[This summary does not form part of the decision.]
The Authority declined to uphold a complaint that Radio New Zealand's Sunday Morning coverage of 'Dirty Politics issues', was unbalanced, irresponsible and unfair. The broadcast covered a range of topics including Dirty Politics, and as the book was one of the political 'hot topics' in the lead-up to the 2014 general election and widely reported on, listeners could reasonably be expected to be aware of other views.
Not Upheld: Controversial Issues, Fairness, Responsible Programming
 Stephen Lace complained that Radio New Zealand's Sunday Morning programme on 24 August 2014, and specifically the coverage of 'Dirty Politics issues', was unbalanced, irresponsible and unfair. He referred to a 'left wing bias' and a lack of serious analysis and discussion of proposed policy.
 The issue is whether the broadcast breached the controversial issues, fairness and responsible programming standards, as set out in the Radio Code of Broadcasting Practice.
 In his original complaint Mr Lace identified only the Sunday Morning broadcast, which covered five hours of programming. RNZ initially requested that the Authority decline to accept Mr Lace's referral on the basis that he did not identify specific programme content. Mr Lace subsequently specified the 'Politics and Economy', 'Insight', 'Andrew Geddis' and 'Mediawatch' segments on Sunday Morning. The members of the Authority have listened to recordings of these items and have read the correspondence listed in the Appendix.
 The balance standard (Standard 4) states that when controversial issues of public importance are discussed in news, current affairs and factual programmes, broadcasters should make reasonable efforts, or give reasonable opportunities, to present significant points of view either in the same programme or in other programmes within the period of current interest. The standard exists to ensure that competing arguments are presented to enable a viewer to arrive at an informed and reasoned opinion.1
 Mr Lace argued that the broadcast gave 'the persistent inference...that the other political parties never do anything unpleasant' and considered RNZ's coverage of Dirty Politics was 'relentless' in its biased presentation of the topic.
 A number of criteria must be satisfied before the requirement to present significant alternative viewpoints is triggered. The standard applies only to news, current affairs and factual programmes which discuss a controversial issue of public importance. The subject matter must be an issue 'of public importance', it must be 'controversial' and it must be 'discussed'.2
 The Authority has typically defined an issue of public importance as something that would have a 'significant potential impact on, or be of concern to, members of the New Zealand public'.3 A controversial issue is one which has topical currency and excites conflicting opinion or about which there has been ongoing public debate.4
 We consider the then-impending general election and the allegations in the book Dirty Politics, which had been published the week before the broadcast, were issues of public importance, were controversial and were discussed widely. Dirty Politics was discussed in two of the Sunday Morning items: 'Andrew Geddis' and roughly half of the 'Mediawatch' segment. The other items focused on the upcoming election with reference to the economy, education and health care.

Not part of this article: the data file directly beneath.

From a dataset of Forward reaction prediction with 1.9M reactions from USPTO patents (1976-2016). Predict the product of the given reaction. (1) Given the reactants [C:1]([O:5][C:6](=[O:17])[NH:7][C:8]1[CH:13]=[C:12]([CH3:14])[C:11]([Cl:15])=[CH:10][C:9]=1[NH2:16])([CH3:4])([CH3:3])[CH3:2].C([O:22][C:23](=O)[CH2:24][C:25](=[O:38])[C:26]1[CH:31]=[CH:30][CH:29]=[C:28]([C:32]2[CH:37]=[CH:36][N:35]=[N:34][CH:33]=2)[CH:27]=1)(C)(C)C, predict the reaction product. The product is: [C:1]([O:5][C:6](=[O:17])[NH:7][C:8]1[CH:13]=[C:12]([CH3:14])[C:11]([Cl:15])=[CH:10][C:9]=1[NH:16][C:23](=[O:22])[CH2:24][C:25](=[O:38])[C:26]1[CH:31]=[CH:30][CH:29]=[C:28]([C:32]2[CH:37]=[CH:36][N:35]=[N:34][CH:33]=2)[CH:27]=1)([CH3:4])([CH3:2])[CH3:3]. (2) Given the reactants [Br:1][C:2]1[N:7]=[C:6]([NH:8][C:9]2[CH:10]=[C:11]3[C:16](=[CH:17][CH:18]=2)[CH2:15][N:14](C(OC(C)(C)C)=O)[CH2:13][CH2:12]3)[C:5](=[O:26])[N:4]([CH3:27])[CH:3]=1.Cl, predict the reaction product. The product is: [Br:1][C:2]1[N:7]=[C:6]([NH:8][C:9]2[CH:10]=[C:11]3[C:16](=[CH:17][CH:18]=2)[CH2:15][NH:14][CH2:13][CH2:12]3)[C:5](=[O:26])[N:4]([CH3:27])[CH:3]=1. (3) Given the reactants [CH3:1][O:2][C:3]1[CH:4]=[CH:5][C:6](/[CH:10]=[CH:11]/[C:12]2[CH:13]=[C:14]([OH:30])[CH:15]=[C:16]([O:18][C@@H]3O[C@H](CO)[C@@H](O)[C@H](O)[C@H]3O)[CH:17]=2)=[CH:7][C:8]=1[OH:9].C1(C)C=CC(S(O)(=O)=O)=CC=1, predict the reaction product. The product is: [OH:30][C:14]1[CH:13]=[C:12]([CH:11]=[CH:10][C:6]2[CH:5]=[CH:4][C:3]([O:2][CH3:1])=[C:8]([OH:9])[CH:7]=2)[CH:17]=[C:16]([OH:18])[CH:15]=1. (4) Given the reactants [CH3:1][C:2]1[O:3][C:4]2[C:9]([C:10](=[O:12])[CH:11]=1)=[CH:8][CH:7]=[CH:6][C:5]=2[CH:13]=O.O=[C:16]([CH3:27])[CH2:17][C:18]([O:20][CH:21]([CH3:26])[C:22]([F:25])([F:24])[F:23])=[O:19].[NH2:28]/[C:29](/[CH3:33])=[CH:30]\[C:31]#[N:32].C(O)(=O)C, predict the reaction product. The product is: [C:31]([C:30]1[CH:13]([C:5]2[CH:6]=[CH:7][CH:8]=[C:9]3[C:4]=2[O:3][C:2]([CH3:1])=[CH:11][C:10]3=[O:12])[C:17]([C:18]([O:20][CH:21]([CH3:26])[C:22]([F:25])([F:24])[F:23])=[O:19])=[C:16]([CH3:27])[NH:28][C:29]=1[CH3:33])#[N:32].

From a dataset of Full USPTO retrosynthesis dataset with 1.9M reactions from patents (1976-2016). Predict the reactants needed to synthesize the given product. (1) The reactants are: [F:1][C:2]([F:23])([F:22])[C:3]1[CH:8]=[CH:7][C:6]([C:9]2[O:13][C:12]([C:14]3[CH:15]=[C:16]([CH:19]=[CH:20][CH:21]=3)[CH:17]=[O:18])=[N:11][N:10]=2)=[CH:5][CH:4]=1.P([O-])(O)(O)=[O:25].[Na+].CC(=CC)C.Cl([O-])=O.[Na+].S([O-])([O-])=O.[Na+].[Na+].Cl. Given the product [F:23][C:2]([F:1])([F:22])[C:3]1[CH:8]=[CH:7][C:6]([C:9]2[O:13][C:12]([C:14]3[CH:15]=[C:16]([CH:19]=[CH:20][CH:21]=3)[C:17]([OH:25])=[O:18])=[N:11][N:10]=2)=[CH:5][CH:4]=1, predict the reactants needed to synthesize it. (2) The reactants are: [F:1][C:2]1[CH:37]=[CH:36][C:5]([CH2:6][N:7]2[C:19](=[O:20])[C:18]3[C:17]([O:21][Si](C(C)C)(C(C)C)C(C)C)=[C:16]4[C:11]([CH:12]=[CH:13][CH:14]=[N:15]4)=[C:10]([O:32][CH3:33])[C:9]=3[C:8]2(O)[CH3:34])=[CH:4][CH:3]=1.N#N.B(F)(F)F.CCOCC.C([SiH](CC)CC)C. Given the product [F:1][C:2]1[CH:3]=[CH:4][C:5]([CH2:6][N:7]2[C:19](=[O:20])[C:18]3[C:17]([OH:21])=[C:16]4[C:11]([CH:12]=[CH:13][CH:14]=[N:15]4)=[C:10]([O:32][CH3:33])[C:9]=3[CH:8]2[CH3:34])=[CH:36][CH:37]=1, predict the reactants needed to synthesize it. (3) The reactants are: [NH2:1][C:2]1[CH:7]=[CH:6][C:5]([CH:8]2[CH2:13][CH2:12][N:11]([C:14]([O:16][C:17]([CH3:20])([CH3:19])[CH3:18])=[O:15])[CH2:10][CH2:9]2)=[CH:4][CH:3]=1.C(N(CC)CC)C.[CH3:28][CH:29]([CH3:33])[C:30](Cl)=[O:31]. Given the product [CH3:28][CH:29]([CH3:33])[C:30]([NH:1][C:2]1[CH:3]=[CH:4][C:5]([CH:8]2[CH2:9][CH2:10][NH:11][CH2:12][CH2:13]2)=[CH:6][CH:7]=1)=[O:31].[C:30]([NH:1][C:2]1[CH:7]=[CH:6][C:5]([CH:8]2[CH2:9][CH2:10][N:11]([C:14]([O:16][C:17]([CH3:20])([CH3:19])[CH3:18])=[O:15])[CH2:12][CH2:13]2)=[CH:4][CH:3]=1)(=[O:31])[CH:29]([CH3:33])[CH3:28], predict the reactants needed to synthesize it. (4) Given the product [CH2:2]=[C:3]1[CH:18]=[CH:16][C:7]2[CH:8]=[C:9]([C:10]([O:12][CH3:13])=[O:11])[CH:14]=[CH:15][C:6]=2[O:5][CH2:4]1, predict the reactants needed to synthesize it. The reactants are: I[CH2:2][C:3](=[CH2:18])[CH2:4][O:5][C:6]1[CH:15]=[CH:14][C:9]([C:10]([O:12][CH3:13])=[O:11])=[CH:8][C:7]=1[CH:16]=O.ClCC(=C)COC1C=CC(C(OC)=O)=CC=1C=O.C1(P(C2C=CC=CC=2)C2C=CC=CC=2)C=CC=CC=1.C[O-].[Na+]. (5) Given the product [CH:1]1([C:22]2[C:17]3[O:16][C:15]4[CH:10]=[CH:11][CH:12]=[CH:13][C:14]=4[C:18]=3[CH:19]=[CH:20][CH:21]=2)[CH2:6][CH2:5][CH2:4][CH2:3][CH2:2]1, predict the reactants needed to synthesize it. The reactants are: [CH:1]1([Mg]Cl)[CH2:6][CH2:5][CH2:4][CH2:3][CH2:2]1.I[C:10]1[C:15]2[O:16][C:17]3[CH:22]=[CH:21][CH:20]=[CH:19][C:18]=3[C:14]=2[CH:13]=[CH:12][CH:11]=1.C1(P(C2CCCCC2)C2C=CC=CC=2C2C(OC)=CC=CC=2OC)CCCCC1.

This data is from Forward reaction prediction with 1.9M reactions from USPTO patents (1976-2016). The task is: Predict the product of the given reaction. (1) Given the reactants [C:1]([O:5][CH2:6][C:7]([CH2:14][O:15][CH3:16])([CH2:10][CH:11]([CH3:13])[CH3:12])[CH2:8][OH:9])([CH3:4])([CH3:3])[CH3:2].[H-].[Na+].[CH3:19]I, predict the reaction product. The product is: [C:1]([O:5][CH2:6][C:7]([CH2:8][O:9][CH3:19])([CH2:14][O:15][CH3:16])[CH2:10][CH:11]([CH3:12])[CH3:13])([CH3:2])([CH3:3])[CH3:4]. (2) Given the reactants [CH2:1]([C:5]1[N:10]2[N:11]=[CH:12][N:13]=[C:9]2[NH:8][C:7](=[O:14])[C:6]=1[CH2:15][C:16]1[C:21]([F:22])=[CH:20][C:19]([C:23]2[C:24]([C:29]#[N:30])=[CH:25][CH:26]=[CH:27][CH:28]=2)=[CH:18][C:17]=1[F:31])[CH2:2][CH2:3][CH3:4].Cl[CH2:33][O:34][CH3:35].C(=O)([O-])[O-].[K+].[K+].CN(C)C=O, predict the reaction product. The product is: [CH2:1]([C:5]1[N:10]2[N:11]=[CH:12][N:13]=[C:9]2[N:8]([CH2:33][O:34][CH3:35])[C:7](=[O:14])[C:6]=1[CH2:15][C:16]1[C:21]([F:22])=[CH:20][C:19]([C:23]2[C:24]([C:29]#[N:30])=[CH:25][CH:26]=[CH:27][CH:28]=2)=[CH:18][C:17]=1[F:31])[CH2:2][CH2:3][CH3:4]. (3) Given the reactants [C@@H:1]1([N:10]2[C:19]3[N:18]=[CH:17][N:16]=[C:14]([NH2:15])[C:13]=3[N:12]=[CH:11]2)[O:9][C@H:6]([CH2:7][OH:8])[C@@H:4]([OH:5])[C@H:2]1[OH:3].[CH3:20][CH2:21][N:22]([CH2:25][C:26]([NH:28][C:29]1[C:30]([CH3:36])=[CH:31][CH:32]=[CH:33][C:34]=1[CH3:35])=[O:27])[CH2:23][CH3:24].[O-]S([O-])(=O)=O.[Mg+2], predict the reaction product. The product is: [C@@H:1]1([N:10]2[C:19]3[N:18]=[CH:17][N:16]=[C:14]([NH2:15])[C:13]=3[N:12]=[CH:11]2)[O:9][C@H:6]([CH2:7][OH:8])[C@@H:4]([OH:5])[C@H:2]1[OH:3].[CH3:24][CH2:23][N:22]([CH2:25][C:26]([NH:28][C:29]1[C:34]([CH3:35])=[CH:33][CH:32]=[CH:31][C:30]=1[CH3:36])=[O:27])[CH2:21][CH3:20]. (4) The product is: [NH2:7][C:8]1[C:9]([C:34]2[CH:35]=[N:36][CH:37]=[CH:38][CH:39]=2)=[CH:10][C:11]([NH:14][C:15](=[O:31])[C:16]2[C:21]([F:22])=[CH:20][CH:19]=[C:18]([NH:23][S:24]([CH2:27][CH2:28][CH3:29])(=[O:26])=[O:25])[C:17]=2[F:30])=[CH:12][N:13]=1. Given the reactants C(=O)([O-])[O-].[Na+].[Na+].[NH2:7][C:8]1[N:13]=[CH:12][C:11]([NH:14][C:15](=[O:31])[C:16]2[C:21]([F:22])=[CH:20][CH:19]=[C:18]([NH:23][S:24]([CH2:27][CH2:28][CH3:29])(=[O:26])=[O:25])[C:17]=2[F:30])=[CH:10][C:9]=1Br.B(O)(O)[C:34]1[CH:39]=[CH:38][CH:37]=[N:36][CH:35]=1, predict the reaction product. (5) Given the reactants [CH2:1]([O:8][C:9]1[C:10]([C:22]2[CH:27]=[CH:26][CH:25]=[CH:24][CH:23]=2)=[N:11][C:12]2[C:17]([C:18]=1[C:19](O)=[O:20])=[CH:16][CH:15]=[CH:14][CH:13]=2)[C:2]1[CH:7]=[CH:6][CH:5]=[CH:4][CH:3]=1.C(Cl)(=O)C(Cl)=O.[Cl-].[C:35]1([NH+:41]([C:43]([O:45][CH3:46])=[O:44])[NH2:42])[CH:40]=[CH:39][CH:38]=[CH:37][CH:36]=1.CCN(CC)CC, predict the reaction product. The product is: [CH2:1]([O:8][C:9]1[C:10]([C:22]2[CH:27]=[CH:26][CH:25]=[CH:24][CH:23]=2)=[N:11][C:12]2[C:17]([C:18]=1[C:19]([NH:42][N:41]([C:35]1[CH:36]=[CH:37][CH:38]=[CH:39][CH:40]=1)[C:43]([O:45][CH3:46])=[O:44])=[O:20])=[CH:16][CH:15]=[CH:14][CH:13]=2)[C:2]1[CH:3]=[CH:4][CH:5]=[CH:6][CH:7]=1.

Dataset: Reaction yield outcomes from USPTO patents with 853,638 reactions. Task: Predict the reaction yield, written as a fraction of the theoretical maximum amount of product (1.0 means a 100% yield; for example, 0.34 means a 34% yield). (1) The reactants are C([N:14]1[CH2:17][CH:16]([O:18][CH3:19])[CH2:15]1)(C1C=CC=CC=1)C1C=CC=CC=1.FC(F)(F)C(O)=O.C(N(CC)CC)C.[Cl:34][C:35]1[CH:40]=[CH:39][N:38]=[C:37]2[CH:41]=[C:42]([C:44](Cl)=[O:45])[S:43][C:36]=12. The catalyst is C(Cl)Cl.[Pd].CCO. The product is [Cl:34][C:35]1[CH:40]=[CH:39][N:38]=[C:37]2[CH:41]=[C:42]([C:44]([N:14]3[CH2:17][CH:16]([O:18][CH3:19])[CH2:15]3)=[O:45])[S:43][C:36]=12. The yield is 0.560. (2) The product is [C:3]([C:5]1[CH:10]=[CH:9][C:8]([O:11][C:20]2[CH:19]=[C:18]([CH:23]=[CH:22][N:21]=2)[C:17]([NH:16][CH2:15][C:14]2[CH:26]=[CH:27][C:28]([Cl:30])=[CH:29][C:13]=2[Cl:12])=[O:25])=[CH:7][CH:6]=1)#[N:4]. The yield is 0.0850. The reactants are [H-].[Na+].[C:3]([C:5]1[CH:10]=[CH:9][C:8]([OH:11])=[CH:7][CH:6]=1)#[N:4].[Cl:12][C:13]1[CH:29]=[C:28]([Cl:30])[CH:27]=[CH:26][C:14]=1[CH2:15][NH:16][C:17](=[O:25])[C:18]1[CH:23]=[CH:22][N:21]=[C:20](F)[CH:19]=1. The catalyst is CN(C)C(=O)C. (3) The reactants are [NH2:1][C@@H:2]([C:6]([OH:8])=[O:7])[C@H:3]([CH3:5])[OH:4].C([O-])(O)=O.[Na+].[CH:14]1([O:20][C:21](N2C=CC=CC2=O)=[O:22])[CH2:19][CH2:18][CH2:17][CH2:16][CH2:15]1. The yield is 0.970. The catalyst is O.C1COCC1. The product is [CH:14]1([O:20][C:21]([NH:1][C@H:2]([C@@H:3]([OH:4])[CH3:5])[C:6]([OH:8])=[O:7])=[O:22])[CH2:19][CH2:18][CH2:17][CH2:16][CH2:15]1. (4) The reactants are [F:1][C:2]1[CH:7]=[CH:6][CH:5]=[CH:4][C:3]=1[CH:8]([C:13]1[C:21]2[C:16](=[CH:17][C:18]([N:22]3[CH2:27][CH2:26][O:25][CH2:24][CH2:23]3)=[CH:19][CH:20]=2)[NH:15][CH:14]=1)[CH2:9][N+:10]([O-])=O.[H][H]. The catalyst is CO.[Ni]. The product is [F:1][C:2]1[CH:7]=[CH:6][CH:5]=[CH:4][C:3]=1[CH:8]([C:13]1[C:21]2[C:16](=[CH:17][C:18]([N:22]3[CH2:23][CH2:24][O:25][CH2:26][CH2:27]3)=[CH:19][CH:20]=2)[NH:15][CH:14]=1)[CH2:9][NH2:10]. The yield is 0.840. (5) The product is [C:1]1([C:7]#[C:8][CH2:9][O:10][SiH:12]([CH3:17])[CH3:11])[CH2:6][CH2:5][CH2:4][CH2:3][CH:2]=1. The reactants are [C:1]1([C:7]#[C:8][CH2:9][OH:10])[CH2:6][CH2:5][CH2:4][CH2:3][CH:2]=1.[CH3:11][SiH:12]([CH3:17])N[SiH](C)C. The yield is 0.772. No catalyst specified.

We are satisfied that overall the broadcaster made reasonable efforts to present a balanced discussion of the book and election issues. The discussion was critical of both the political tactics alleged by Dirty Politics and of the sensationalism of the book and its contents. It is an important and legitimate role of the media to scrutinise the actions of government and those in power. In addition, the items included a number of balancing comments which did not favour any particular party, for example:
 Additionally, guideline 4b to the balance standard allows us to take into account whether listeners would be aware of other views when determining whether sufficient balance was provided. The release of Dirty Politics (and the allegations contained within it) was a political 'hot topic' that was covered extensively throughout the lead-up to the election, with a range of views presented on the issue. Listeners would be aware of, and had available to them, other perspectives from other sources.
 Accordingly, we decline to uphold the complaint under Standard 4.
 Mr Lace also raised the fairness and responsible programming standards in his complaint but did not make specific arguments under these standards. In summary, these standards were not breached because:
 Accordingly, we decline to uphold the complaint under these standards.
For the above reasons the Authority declines to uphold the complaint.
Signed for and on behalf of the Authority
4 March 2015
The correspondence listed below was received and considered by the Authority when it determined this complaint:
1 Stephen Lace's formal complaint – 24 August 2014
2 RNZ's response to the complaint – 2 September 2014
3 Mr Lace's referral to the Authority – 6 September 2014
4 RNZ's response to the Authority – 9 October 2014
5 Mr Lace's final comment – 23 October 2014
1 Commerce Commission and TVWorks Ltd, Decision No. 2008-014
2 For further discussion of these concepts see Practice Note: Controversial Issues – Viewpoints (Balance) as a Broadcasting Standard in Television (Broadcasting Standards Authority, June 2010) and Practice Note: Controversial Issues – Viewpoints (Balance) as a Broadcasting Standard in Radio (Broadcasting Standards Authority, June 2009)
3 Powell and CanWest TVWorks Ltd, Decision No. 2005-125
4 See, for example, Dewe and TVWorks Ltd, Decision No. 2008-076